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What's Up Capricorn

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What's Up
by Steve Coe

I have always enjoyed an observing game called "constellation mopping". It involves seeing all you can within the boundaries of a particular constellation. Now, for Virgo, Hydra or Sagittarius that is going to be quite a trick. These constellations are large and "target rich", so, they will take a lot of trips around the Sun to feel like you have a "complete" observing list in that area of the sky. For lots of other constellations, including Capricorn, you can look at all that is within reach of a modest aperture in one clear weekend. So, if you wish to try this game, start with Capricorn, Sagitta or Lepus. You can observe all the brightest deep sky objects within that small or "object poor" area in a relatively short time.

One thing you might be asking is: where do I get information on all those galaxies, clusters and nebulae? Let me discuss some sources that answer many of my questions about what there is to observe with a particular constellation. The first is Burnham's Celestial Handbook, I know it is old and the positions are given for 1950 and there is a lot of discussion of coins and other things that are not directly linked to what there is to see at the eyepiece. But, it also has an excellent listing of the best and brightest objects there are to see around the sky. The second source is the Night Sky Observer's Guide. It contains modern data for a wide variety of deep sky objects to see and is also laid out by constellation. If you had those two sets of books and a good star chart, either Sky Atlas 2000 or Uranometria, you can keep busy for many years.

If you wish to do this with a computer, then there are lots of star charting programs to choose from, I use Sky Map Pro because it works like I think and so I find it handy. If you are looking for freeware then HN Sky or Carte du Ciel will do just fine. I am going to blow my own astronomy club's horn when it comes to data. The Saguaro Astronomy Club members have created several databases that provide information in several formats: plain text, comma separated variable and Excel spreadsheet. We can give you, free of charge, information on: deep sky objects, double stars, asterisms, red stars and navigation stars. Just go to www.saguaroastro.org and look on the left for "Things to Observe".

Ok, let's see what it will take to mop up CapricornÑthe constellation of the Sea Goat.

  Name Type Con RA Dec Mag
  NGC 6903 GALXY CAP 20 23.7 -19 20 11.9
  NGC 6907 GALXY CAP 20 25.1 -24 49 11.2
  M 30 GLOCL CAP 21 40.4 -23 11 6.9
  Pal 12 GLOCL CAP 21 46.5 -21 15 11.7
  RT Cap REDST CAP 20 17.1 -21 19 7.5

NGC 6903 is a small and faint galaxy. It is elongated 2X1 in PA 45 degrees and is somewhat brighter in the middle at 135X in a 13 inch Newtonian. There is a 10th magnitude star is on the NE edge. I think that there might be an error in the NGC description for this object. The description shows "CL" which means cluster, I think it is supposed to be "cL" for considerably large.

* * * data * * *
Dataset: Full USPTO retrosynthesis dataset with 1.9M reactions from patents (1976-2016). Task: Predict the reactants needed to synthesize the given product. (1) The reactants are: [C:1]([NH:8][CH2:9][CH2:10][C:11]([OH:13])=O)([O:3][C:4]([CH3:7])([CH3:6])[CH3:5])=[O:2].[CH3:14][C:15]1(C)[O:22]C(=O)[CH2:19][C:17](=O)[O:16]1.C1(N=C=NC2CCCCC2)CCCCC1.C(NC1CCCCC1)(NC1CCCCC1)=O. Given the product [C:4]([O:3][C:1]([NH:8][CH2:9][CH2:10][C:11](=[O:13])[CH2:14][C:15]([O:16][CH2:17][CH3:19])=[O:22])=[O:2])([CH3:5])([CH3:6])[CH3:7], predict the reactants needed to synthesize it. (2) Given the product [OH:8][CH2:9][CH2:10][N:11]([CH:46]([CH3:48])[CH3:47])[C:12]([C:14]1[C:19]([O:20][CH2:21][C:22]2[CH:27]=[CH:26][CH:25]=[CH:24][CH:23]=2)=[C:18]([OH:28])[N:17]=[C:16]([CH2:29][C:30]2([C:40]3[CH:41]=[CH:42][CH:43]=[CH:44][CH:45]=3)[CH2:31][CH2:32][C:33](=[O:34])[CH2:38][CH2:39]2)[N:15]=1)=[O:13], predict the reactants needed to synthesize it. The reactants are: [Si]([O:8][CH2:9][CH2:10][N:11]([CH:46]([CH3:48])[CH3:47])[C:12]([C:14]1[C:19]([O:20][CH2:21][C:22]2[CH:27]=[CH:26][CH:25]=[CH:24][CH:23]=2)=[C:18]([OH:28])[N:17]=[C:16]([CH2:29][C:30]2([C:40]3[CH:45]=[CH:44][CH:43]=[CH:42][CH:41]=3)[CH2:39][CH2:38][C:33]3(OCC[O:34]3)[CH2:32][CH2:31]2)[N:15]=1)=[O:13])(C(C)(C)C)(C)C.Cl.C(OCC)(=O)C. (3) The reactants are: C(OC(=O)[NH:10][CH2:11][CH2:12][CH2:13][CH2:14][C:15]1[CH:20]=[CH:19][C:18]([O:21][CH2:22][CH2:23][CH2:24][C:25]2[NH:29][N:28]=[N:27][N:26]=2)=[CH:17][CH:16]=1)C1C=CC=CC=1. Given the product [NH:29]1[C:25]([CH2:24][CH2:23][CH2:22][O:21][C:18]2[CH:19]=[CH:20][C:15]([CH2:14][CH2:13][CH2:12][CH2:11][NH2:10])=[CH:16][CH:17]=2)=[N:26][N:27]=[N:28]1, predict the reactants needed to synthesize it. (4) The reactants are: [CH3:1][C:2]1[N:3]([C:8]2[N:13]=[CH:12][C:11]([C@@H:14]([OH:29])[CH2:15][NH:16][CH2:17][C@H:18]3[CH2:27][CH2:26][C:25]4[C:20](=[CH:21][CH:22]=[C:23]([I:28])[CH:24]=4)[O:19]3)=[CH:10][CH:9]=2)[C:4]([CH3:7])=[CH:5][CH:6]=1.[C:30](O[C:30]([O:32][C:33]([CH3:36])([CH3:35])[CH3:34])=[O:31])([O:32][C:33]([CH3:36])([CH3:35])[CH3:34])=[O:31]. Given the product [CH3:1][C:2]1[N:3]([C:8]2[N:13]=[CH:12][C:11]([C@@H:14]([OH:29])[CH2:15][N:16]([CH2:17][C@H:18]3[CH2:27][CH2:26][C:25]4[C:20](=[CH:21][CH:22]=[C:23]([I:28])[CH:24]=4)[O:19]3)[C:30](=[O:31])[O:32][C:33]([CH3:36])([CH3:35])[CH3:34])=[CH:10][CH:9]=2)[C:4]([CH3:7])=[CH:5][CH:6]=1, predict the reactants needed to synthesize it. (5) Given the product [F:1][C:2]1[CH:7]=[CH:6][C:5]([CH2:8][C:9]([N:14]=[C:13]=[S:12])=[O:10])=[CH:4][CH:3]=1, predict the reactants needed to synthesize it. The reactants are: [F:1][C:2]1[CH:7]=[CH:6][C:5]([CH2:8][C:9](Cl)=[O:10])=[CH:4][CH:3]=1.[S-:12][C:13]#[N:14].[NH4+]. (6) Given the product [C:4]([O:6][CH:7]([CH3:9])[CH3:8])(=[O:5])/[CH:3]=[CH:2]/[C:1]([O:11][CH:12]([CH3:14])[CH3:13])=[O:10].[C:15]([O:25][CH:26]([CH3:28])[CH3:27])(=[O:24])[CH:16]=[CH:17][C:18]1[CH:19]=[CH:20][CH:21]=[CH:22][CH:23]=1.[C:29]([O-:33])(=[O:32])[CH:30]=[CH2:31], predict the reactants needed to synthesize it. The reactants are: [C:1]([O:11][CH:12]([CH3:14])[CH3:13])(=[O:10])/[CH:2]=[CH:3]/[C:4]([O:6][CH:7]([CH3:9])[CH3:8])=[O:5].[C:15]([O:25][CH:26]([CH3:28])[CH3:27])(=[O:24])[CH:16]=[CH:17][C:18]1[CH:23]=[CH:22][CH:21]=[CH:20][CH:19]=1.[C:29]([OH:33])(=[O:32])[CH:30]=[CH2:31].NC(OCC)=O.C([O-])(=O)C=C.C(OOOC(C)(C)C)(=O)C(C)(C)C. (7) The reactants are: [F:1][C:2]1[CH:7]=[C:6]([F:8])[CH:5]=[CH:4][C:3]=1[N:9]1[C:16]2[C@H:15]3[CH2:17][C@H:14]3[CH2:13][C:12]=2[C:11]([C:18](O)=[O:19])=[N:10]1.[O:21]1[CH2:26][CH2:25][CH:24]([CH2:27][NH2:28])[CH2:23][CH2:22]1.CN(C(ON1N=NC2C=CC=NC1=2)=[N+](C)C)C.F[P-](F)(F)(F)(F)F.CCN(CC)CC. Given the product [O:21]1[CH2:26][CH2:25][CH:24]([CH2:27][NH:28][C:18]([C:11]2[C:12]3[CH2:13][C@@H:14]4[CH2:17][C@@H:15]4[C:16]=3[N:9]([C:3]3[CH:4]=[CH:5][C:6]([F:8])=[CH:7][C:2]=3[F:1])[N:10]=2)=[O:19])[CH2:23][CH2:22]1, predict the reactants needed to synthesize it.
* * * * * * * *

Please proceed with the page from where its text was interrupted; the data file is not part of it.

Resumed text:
NGC 6907 is pretty faint, pretty large, gradually brighter middle and elongated 1.8X1 at 125X in the Nexstar 11 GPS. With averted vision it is more prominent. This galaxy still has a pretty low surface brightness.

M30 is obviously the best of these objects, anything Charles Messier could see with his small telescopes will be easy with modern equipment. This globular is obviously non-stellar even in an 11X80 finderscope. I counted 27 stars at 100X in the 11 inch SCT (Schmidt-Cassegrain Telescope) and saw the overall cluster as bright, pretty large and much brighter in the middle. It is elongated 1.8X1 in PA 90 degrees. Going to 220X would resolve 44 stars and this would show a "beard" of stars south of the core. These are short, curved chains of stars that curl southward from the elongated core. Averted vision fills in the cluster with a background of faint and very faint stars.

Palomar 12 is a low surface brightness globular cluster that was discovered at Mount Palomar. On an evening I rated 6/10 for transparency, I did not see it with the 13 inch scope. At a later date and at a much better site it was extremely faint, small and round at 100X. Raising the magnification to 200X made this dim object disappear. There is a triangle of 11th magnitude stars to the SW, they form a 30-60-90 triangle and are easily split at 100X.

Palomar 12 globular cluster

This image of Palomar 12 is from the digitized Sky Survey, field is 20 arc minutes.

RT Cap is a carbon star with a period of 393 days, it changes its brightness from 8.9 to 11.4 magnitude during that time. I had a fascinating view of this star on Dec. 22, 1995 with the 13 inch Newtonian at 100X. The bright planet Venus was about 10 arc minutes from RT Cap. On that night and ever since I have seen it as a dark orange color and I remember it being right next to the "Christmas Star" on that night.


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